First, Western elites have a “flawed understanding of international politics” (p. 177). The US believes that “it is a benign hegemon that does not threaten Russia or any other country” (ibid). One gags upon reading this nonsense. Second, the “grand scheme to turn Europe into a giant security community went awry over Ukraine, but the seeds of this disaster were sown in the mid-1990s, when the Clinton administration began pushing for NATO expansion” (ibid).

At this historical moment Putin and Russia are being fiercely and relentlessly demonized because this “grand scheme” has been resolutely rejected and the West is heaping vitriol on Russian actions and its people for rejecting their exceptional gifts. Stephen Cohen, who died on September 18, 2020, looks down from the sky above and says, “I warned you about this coming war between the US and Russia.”

Note: Dr Michael Welton is a professor at the University of Athabasca. He is the author of Designing the Just Learning Society: a Critical Inquiry. The above article was posted at CounterPunch.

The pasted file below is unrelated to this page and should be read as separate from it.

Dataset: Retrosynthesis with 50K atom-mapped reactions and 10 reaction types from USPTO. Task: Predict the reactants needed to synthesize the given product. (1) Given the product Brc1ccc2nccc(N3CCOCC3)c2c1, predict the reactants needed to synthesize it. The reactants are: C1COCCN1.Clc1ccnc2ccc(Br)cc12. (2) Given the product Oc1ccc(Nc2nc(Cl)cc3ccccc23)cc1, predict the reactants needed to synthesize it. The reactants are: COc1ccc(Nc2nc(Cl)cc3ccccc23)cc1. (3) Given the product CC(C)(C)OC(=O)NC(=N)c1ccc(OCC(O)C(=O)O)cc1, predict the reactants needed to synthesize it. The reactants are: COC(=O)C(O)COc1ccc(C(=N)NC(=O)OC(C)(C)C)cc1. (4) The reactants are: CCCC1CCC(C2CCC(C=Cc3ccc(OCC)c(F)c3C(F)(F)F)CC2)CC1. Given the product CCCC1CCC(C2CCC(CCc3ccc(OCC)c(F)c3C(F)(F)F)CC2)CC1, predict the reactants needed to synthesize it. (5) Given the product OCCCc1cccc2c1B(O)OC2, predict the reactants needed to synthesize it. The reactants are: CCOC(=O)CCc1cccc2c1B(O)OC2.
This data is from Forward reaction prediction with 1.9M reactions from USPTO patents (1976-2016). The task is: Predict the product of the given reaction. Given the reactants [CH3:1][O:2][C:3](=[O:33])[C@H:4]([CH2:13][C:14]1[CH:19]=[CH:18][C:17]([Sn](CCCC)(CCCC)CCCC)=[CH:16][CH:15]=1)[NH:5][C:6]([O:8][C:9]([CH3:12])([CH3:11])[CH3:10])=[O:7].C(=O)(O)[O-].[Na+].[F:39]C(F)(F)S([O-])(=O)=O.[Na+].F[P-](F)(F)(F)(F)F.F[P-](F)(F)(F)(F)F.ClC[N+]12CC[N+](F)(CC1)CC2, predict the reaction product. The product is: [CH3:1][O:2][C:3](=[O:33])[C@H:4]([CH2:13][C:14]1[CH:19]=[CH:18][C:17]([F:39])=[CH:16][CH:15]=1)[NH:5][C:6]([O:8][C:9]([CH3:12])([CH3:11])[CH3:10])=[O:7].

John Mearsheimer - The Great Delusion: Liberal Dreams and International Realities, 2018

   Stephen Cohen - War with Russia: from Putin and Ukraine to Trump and Russiagate, 2022

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WATCHING THE RIVER FLOW: SIDDHARTHA 100 YEARS ON

May 15, 2022 – 6:49 am

Fifty years ago today, Beatle George told us that All Things Must Pass. Then he told us about Living in the Material World. For 36 years, BigO has been trying to keep the spirit and history of the music alive. Before all things pass, we still need your help to live in this material world. You can help us to do this with a kind donation. Please give what you are happy to give…